FPL President Says Controversial Nuclear Fee Has Been Good For Jobs And The Economy
Florida Power and Light is the state's largest utility serving roughly 4.6 million customers.
Since 2006, FPL customers have been paying what's called a "Nuclear Cost Recovery Fee," which enables the utility to charge in advance for future costs of building and improving nuclear power plants.
Since then, about $320 million has been raised to add 525 megawatts of new power to Turkey Point in South Miami-Dade.
The law was designed to speed up the construction of new nuclear power plants.
Some lawmakers in Tallahassee say the fee is unneeded and unfair, and they want to change the state law to eliminate it.
Even Florida House Speaker Will Weatherford, who supported the recovery fee when it passed the Florida Legislature seven years ago, is now having second thoughts. "Everybody thought this was a brilliant idea, including environmental groups" Weatherford told the Tampa Bay Times. "I think we've all woken up and realized mistakes were made."
FPL’s president Eric Silagy argues the advance fee will actually benefit its customers in the long run.
“The advance cost recovery legislation has worked beautifully. It’s been a real success story,” he said this week during a visit to the WLRN studios at the Miami Herald.
Silagy claims the money raised from the fees has been responsible for projects that created about 10,000 jobs at the Turkey Point and St. Lucie County plants, and claims they’ve added $683-million to the local economy.
In a wide-ranging interview, Silagy also discussed the utility’s shift from oil to natural gas sources and its efforts to modernize with wind and solar. “We’ve deployed more solar in Florida than any other company,” he said.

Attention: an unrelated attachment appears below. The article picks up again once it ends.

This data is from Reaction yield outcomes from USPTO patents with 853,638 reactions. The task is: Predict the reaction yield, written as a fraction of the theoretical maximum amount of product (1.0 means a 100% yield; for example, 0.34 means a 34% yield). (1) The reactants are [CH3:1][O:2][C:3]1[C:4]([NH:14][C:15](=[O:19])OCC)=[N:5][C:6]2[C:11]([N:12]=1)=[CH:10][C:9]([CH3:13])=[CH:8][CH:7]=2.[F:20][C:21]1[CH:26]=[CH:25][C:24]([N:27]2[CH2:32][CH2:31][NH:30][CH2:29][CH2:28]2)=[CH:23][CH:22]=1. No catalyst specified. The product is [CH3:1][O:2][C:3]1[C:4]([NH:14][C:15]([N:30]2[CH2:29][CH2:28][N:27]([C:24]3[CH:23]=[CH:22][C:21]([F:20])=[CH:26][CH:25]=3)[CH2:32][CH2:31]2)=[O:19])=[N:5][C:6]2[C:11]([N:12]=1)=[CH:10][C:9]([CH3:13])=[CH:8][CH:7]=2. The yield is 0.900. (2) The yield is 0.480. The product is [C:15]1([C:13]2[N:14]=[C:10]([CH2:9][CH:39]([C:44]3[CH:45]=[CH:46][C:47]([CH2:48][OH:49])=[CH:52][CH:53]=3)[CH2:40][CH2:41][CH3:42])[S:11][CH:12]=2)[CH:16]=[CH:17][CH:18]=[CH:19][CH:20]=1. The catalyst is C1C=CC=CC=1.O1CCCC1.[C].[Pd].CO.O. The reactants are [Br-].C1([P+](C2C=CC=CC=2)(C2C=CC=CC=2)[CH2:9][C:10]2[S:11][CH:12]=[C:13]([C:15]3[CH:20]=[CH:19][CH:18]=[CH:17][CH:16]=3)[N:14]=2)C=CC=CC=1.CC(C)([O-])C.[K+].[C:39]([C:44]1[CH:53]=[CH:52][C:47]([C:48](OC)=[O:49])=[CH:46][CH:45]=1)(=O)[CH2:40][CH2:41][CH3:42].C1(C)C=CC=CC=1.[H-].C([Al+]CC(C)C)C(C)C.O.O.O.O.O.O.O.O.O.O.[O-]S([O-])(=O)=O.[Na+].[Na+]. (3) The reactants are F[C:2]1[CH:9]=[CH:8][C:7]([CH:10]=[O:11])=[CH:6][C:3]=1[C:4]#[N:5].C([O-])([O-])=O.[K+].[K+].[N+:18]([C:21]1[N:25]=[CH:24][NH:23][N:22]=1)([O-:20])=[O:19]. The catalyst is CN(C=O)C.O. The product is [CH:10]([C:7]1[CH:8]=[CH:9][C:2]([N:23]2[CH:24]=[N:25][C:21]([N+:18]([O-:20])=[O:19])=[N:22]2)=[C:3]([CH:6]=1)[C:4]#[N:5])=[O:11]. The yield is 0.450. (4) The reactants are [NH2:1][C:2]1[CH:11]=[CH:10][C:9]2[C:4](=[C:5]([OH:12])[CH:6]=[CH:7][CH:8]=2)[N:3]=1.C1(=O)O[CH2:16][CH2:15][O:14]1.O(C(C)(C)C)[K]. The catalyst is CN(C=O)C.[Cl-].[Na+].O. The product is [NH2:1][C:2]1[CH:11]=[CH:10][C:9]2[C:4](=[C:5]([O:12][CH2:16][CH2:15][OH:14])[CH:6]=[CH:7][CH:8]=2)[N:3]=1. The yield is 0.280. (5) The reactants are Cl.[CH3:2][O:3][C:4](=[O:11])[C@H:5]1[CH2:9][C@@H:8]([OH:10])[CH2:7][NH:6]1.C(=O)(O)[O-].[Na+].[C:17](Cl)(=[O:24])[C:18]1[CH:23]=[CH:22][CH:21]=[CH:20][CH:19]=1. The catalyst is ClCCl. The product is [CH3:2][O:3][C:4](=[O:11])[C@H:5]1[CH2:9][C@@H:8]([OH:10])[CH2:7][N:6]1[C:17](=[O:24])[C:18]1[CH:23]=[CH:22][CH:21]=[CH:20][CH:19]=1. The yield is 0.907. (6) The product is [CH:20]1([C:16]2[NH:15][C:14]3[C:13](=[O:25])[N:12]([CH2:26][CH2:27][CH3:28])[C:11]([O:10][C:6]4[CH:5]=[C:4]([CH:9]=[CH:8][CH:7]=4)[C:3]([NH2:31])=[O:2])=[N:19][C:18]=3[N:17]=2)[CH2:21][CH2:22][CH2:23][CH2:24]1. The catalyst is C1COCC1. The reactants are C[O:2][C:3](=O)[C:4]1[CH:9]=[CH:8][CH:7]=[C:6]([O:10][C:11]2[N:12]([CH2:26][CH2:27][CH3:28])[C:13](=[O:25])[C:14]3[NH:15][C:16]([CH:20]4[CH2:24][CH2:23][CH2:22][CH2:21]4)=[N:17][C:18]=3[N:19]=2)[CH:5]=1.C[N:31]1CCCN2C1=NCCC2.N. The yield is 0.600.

But he admitted that renewable sources are simply not efficient enough yet to replace traditional energy sources. “I’m not here to tell you that it is a silver bullet to fix all the energy needs in the country. It has its place in producing energy.”
Silagy hinted they would need more financial help from lawmakers in Tallahassee to look further into wind and solar resources.
FPL’s top executive was also queried on the utility’s plans for climate change.
Sea-level rise has been top-of-mind since Superstorm Sandy and ensuing high tides ravaged the coastline last fall. Some insurance maps show the Turkey Point Nuclear Power plant surrounded by water by the end of the century.
Are they ready for the landscape of the future? Silagy says yes.
“We have engineered and designed those facilities with the idea of maintaining and operating them for decades to come,” he said.
He adds that both Turkey Point and the power plant at FPL’s headquarters in Juno Beach are built on 25-foot mounds in anticipation of rising seas and that the South Dade facility weathered a “direct hit” from Hurricane Andrew in 1992.
Listener questions from Twitter
johnnyC @johnnyCreal What plans does FPL have for subterranean lines in the future?
Silagy’s response: “About a third of our entire system (of 71,000 miles of line) is now underground. Undergrounding can make a lot of sense in some areas and in others it can prohibitively expensive, when you have to start tearing up streets. Undergrounding, while it’s great against high winds, it is susceptible to other problems, like flooding. We saw that during Superstorm Sandy when Manhattan flooded because of storm surge. You can’t restore the power until the water recedes.”
@thomasrodrigues Ask why isn't FPL leading drive to place metered charging stations on SFLA streets for electric cars.
Silagy’s response: “We’re big fans of electric vehicles. We’ve actually put over 300 vehicles in our own fleet that are hybrids as well as electric. Charging stations are something we’d be happy to work with the community or the city, or the private entity (on). We’ve put (solar powered) charging stations in in the properties that we have.”
@Nitapooh00 Will they bring fiber to non-commercial users?
Silagy: "FPL is not in the fiber optic business. We actually have a sister company that is, called FPL Fiber Net, and they are one of the primary backbones of fiber here in Florida, and they are expanding."